24 March 2017

We are all the lady in the hijab

12 years ago, I was living in Dublin and my then boyfriend (now husband) was still living in London. We talked every morning. I'd be sitting at my desk in the Microsoft offices where I worked, and he'd be sitting on public transport running late for work, which was located just off Russell Square.

Yes. Every morning. Some things don't change no matter how many years pass.

This one morning, we were chatting as he got off the train to switch to the next one and he said that he had to dash as the train line was closed for some reason and he was going to head out, walk in the direction of the office and hopefully catch a bus if he could beat the crowds swarming out of the station.

Within minutes, my screen was full of the news about the tube being blown up, and shortly after there was the news about a bus being blown up in Russell Square. I still recall the physical nature of the fear that washed over me when I heard the news about the bus. I started to ring his mobile, on repeat, over and over and over again.

I couldn't get through to his mobile. Or his office. The logical part of my brain knew that the networks had been shut down but logic doesn't play a part in fear. I had told my colleagues what had happened and Seamus* across the partition was repeatedly trying the lines too, trying to locate his three younger siblings who were living in London.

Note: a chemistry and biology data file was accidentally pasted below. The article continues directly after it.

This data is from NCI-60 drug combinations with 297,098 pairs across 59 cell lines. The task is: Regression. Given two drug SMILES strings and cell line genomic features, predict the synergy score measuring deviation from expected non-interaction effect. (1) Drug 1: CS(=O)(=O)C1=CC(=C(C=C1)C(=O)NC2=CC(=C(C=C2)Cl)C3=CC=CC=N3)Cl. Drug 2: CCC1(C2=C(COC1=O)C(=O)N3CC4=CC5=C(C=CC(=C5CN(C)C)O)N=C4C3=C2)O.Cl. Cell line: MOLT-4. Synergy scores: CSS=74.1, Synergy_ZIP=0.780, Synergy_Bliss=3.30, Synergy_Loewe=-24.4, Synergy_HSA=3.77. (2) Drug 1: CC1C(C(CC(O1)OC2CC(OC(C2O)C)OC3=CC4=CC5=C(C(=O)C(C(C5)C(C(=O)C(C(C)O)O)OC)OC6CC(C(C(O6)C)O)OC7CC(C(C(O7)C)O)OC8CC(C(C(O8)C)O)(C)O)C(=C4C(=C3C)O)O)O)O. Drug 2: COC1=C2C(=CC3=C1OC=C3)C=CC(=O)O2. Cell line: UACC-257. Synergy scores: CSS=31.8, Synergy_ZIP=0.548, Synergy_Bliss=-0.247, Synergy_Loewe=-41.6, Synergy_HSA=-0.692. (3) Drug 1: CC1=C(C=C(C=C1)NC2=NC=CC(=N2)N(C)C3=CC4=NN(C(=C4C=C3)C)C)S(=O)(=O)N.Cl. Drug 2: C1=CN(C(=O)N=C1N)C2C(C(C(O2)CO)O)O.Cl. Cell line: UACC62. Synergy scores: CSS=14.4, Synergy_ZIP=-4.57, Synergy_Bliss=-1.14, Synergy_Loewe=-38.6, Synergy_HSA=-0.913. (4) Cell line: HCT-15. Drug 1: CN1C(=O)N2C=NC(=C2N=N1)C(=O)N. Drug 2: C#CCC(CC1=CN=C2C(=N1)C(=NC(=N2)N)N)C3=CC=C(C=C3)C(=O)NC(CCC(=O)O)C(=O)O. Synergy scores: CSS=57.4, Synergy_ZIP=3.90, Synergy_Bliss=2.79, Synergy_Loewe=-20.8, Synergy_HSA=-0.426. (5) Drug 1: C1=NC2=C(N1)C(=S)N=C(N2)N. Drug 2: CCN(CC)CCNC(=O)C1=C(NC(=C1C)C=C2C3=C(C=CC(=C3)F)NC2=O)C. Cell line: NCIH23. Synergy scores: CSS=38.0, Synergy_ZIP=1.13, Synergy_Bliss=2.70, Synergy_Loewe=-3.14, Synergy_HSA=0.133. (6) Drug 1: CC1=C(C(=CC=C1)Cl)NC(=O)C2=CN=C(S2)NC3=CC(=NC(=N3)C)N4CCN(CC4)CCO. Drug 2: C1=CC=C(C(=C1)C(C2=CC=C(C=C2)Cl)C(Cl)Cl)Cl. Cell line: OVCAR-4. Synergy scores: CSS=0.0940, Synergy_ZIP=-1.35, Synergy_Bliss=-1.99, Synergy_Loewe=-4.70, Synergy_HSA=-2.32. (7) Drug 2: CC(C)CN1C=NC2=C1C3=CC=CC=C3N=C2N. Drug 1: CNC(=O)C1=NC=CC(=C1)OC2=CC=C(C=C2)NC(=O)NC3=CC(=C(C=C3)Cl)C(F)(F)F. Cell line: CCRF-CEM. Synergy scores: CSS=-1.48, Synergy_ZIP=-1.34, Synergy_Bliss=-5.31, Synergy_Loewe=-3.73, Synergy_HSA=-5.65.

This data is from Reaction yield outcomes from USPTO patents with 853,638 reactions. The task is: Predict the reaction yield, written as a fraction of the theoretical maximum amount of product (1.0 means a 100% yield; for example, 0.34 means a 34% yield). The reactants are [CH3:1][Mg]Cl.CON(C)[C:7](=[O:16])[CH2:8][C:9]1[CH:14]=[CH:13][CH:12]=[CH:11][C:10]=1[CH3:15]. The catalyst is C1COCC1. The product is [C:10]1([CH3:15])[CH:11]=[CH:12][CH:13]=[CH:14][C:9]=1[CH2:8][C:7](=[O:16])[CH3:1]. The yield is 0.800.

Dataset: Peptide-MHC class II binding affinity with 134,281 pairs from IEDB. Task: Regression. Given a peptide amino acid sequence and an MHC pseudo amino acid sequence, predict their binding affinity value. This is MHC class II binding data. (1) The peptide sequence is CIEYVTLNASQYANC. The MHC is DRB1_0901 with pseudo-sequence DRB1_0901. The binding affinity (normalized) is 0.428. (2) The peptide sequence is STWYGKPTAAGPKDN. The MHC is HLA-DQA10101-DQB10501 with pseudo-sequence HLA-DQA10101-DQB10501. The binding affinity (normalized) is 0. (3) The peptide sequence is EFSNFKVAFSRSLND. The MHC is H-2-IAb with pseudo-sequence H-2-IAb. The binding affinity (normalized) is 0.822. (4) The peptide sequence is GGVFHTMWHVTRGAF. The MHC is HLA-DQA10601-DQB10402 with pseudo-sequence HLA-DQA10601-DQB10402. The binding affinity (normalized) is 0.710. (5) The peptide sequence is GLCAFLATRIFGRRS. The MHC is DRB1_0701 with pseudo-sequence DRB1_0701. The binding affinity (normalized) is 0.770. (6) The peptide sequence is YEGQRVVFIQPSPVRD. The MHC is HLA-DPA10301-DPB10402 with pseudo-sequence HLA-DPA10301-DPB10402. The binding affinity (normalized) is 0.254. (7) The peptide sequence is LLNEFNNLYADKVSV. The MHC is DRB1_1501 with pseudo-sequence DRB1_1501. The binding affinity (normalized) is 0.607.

Logic also tells you the odds are that the person you are worrying about is highly unlikely to be affected.

Despite our boss being appalled by our, and I quote, "unnecessary hysteria", no work got done. Seamus got a phone call from one sister. Then the other. They were both fine. He joked that his baby brother was probably so busy rubber necking it wouldn't occur to him to check in.

And then Nick called. He could only speak briefly, but he was okay, he was in the office, he never got on a bus.

I cried. Noisy, messy, relieved tears. I felt a bit embarrassed by worrying about him so much as if thinking that he could have been hurt in the bombings was somehow presumptuous. My boss said dismissively 'I knew it would be nothing'. I remember feeling ashamed for worrying.

The day kept going, the news out of London getting progressively worse. Emails started flying around, my friends and former colleagues in London reporting in safe and sharing news of friends that had been on the affected trains. One fellow had got off one bombed train and in a state of shock walked for two hours home because his shirt need a change due to the dust in the tunnel, before thinking to call his wife. Each of those stories made us feel that we'd got away with it, that on this most dreadful of days, none of ours had been hurt.

Then Seamus got a call from one of his sisters, his brother was in hospital. He'd been on one of the bombed trains, had gone through a window but from what was understood, the body of the person he'd been behind had largely protected him from super serious injury. He was hurt but alive.

All of a sudden, logic didn't matter. It was serious. It was very real. Out of the millions of people in London, someone we were connected to was hurt.

And all of a sudden, every single one of us in that office, whether they had family or not in London, were Seamus. 52 people killed, over 700 injured and one of them was Seamus' little brother.